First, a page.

• University of Wisconsin: March 26 – March 30

Construction Services Volunteer Coordinator Stephanie Wallace said, “We are so excited to welcome these Collegiate Challenge teams and other student groups from around the country. The amount of spirit and energy the students bring is infectious! We couldn’t be happier that these young adults chose Asheville, NC and our Habitat affiliate to make memories and connections that will last a lifetime.”

The groups are housed at Blue Ridge Assembly in Black Mountain, allowing them to enjoy the beauty of the mountains with access to hiking trails nearby. Each group will participate in a dinner with families who are in the process of becoming Habitat homeowners, allowing the volunteers an opportunity to get to know the people they are helping through their volunteer labor.

Check out this short video clip from WLOS.

Inspiring Others Towards Excellence Through Leadership

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by Greta Bush

What do you get when you mix humility, grace, and strong leadership together? One Bill Lineberry. Bill has been a Core volunteer with Asheville Area Habitat for Humanity since 2013, starting on the jobsite, then adding in a role with the Student Build House and finally, joining the Outreach Committee. Bill also volunteers with Western North Carolina Historical Association and has a large role in coordinating speakers and professors for its adult education program.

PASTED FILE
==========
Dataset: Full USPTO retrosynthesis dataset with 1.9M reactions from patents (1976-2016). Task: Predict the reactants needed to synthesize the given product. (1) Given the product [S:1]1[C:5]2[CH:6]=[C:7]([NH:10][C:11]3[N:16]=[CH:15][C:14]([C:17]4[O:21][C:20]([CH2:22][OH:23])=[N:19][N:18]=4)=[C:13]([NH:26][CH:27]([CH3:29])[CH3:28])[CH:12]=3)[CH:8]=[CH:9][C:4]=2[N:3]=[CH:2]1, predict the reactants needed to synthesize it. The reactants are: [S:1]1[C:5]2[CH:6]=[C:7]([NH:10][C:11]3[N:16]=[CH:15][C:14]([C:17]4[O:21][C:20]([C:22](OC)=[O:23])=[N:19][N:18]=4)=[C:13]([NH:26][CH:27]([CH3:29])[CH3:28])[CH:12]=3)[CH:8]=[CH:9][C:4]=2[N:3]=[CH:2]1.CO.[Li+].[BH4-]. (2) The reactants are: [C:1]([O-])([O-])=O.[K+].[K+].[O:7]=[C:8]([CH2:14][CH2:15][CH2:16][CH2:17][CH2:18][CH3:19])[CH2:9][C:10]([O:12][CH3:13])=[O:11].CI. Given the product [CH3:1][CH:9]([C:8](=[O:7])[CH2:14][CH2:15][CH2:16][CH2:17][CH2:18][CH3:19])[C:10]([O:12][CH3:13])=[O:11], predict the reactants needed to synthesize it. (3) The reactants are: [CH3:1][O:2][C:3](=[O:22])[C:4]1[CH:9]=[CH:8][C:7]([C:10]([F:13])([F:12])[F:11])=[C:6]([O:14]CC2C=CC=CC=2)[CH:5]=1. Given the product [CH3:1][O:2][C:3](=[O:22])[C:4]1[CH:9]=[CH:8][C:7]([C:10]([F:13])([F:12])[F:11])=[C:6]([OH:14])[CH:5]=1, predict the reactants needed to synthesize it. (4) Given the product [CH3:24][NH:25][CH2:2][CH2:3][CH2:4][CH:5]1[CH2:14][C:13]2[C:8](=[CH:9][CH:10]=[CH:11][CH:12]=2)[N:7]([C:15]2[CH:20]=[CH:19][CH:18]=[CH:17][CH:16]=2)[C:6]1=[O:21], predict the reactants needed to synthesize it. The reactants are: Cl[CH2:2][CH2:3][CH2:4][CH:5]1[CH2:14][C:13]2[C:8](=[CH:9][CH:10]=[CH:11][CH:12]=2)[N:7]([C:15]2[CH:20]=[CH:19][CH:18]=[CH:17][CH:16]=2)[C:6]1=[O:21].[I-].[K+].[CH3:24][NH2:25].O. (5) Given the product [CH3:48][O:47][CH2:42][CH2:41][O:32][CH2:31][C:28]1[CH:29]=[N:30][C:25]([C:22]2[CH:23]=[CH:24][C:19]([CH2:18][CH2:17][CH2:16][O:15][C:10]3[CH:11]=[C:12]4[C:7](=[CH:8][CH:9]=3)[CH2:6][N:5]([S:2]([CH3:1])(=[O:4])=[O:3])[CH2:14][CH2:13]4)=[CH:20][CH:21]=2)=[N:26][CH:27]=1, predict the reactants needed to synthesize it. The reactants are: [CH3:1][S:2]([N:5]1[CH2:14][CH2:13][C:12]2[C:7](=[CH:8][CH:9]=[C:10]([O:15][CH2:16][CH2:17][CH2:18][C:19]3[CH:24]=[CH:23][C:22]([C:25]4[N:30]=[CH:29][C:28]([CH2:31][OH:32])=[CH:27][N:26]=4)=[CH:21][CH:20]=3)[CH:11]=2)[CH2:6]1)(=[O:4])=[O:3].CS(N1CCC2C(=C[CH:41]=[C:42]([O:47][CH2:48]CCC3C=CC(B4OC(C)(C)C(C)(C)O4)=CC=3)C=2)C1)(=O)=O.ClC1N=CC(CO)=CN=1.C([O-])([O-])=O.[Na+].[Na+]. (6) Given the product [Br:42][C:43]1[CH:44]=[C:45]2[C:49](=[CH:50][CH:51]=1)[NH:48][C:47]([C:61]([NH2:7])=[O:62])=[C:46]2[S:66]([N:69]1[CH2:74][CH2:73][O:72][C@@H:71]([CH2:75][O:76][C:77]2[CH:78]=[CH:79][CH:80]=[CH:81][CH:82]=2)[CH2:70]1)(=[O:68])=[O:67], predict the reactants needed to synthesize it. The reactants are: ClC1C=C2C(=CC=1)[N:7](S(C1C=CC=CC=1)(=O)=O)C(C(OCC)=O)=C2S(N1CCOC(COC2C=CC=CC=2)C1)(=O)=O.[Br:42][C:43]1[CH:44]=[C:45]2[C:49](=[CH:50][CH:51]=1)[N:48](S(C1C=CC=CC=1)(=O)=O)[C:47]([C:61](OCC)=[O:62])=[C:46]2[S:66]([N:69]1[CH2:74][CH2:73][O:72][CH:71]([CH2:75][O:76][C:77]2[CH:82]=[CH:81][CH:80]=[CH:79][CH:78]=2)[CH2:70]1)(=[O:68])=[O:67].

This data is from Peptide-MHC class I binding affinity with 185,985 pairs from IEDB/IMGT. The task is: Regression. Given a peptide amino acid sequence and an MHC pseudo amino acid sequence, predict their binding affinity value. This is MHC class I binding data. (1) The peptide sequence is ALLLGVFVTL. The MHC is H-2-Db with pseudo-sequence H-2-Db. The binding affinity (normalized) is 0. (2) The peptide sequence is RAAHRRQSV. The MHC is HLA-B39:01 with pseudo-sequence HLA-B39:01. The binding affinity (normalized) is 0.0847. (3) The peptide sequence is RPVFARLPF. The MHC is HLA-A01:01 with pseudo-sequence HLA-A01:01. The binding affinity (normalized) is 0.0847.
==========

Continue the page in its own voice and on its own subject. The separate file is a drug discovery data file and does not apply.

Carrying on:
Bill may not realize this about himself, but when he commits to something, he excels at it, and he subtly encourages others to do the same, simply by leading by example. No matter what role he plays, he seems to have a natural way of raising the bar. After 39 years in the education field—a teacher of American History and Economics for the first 25 years and a principal for the remaining 14—one can see how the years of leadership and excellence have intertwined their way into the core of Bill’s personality. Looking back on his career, Bill said, “It was a wonderful process for me to go from teaching and then leading. I couldn’t have had a better experience for my life.”